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Earth Science

Dung Beetles Navigate By the Milky Way; Pigeons Tune In To Magnetism 82 82

sciencehabit writes with this excerpt from Science magazine's colorful synopsis of a paywalled article at Current Biology "A day in the life of a male dung beetle goes something like this: Fly to a heap of dung, sculpt a clump of it into a large ball, then roll the ball away from the pile as fast as possible. However, it turns out that the beetles, who work at night, need some sort of compass to prevent them from rolling around in circles. New research suggests that the insects use starlight to guide their way. Birds, seals, and humans also use starlight to navigate, but this is the first time it's been shown in an insect." Also on the topic of How Animals Get Around Without GPS, new research has considerably heightened scientists understanding of birds' sensitivity to magnetic fields. For homing pigeons at least, this ability seems to be tied to a cluster of just 53 neurons (original paper, also behind a paywall).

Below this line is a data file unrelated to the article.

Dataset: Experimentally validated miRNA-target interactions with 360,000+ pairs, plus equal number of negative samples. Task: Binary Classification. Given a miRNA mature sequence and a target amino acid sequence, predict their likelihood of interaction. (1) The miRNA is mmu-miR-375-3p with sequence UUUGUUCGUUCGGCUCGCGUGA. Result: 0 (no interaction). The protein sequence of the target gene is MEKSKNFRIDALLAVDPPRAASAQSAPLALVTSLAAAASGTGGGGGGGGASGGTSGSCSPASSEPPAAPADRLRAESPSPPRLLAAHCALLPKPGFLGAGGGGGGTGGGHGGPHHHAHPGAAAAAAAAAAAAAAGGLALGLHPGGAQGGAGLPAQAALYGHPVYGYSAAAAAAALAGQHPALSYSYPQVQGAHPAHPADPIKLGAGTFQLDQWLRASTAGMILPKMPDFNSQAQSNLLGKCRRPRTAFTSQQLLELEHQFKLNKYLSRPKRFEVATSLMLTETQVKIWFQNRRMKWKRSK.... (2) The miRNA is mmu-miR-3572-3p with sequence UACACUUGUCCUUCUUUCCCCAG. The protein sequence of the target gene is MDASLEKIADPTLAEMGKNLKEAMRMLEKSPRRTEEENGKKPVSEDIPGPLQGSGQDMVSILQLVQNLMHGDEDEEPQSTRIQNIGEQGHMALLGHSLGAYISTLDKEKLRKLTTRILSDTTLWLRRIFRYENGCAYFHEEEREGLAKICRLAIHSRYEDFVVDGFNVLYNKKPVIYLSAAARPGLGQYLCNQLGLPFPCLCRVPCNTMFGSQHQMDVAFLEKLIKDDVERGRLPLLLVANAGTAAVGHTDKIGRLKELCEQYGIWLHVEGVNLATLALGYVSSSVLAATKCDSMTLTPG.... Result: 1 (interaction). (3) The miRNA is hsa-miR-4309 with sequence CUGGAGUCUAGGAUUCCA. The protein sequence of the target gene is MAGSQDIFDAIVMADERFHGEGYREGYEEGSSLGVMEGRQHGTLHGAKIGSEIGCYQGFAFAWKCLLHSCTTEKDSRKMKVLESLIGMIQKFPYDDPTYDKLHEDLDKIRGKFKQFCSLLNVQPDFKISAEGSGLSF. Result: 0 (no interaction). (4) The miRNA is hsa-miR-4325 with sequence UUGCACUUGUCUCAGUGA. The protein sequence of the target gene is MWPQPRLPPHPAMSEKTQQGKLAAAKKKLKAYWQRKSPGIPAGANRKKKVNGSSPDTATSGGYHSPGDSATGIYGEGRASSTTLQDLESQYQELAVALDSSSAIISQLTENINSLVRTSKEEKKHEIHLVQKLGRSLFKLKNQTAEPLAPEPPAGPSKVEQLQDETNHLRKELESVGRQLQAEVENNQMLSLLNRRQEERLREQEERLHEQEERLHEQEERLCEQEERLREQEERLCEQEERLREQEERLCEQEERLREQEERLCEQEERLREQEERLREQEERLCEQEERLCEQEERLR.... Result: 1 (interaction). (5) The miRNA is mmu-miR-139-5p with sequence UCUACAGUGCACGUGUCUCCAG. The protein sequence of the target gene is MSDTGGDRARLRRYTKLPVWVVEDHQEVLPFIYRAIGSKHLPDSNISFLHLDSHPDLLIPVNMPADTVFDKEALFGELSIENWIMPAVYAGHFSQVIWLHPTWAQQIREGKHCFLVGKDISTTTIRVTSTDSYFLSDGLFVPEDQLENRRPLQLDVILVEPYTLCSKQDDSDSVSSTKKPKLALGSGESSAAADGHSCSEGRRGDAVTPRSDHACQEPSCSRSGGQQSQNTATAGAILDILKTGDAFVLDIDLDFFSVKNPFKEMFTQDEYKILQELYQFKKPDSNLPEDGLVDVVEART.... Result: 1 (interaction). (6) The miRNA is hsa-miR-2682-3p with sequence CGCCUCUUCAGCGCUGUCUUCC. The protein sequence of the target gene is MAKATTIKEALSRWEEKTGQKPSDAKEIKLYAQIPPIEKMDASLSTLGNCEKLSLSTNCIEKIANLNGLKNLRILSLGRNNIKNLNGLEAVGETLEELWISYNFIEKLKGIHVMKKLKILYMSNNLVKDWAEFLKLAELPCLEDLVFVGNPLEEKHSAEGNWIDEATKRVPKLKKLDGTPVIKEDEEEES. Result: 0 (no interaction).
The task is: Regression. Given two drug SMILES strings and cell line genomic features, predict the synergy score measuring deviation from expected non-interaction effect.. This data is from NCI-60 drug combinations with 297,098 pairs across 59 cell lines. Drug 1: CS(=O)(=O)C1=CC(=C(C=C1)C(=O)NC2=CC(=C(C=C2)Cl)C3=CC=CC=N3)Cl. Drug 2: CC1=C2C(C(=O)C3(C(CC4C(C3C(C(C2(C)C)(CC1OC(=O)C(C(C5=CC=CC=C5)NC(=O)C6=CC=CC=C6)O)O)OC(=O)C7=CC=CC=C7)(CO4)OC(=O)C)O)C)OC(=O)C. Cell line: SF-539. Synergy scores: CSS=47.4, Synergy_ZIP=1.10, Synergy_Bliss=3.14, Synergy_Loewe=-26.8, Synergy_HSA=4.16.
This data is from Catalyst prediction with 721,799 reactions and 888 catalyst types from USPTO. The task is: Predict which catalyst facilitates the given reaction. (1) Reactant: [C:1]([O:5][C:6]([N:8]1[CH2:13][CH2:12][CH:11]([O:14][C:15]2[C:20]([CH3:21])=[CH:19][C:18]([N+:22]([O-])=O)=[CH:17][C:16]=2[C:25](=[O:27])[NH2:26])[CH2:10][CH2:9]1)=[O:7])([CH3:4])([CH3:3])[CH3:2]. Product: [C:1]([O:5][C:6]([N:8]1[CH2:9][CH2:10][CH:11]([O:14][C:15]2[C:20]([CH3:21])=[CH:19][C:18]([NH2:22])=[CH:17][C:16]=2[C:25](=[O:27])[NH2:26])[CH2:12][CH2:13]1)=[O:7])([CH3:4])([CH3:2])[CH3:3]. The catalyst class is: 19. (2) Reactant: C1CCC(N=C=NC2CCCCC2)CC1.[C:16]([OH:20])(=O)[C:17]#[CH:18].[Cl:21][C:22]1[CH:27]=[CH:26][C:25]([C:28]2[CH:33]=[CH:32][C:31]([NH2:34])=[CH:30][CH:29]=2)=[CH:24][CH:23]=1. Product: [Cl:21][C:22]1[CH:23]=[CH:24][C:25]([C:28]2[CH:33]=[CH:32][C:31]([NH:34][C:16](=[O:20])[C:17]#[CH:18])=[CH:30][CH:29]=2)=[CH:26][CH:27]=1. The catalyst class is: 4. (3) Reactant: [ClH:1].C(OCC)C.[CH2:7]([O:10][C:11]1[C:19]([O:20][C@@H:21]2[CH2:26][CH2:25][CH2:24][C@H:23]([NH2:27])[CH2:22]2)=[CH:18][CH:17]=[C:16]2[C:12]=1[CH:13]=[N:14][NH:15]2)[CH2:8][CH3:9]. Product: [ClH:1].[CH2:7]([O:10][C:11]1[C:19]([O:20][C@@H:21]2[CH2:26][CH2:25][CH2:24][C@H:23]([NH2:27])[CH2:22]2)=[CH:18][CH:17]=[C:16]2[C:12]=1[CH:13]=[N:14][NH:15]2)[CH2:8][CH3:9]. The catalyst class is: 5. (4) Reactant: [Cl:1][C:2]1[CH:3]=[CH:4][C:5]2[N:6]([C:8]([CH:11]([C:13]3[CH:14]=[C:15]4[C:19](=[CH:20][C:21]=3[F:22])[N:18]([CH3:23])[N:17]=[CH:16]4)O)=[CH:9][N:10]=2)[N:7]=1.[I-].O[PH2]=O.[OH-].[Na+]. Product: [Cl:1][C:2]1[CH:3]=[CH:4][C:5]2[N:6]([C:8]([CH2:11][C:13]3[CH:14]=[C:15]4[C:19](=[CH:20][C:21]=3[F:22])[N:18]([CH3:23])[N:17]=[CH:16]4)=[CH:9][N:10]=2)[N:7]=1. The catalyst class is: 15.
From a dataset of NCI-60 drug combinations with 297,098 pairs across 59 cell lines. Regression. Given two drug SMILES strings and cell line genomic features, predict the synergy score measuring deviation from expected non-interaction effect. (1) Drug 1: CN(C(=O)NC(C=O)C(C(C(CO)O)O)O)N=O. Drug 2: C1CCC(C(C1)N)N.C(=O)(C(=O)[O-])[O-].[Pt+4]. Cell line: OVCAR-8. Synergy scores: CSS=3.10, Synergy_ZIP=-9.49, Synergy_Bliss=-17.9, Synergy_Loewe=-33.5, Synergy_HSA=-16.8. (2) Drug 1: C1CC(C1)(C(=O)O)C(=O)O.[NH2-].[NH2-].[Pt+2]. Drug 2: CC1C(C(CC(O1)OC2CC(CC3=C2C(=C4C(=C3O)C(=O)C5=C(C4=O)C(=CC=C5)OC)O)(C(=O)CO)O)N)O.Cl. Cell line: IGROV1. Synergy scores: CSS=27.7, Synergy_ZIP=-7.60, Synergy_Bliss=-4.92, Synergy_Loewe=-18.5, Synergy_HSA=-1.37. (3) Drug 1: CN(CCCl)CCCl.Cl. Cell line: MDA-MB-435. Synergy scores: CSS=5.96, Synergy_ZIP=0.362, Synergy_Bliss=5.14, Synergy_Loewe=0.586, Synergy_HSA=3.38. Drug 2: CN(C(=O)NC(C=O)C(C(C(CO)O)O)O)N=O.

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Dung Beetles Navigate By the Milky Way; Pigeons Tune In To Magnetism

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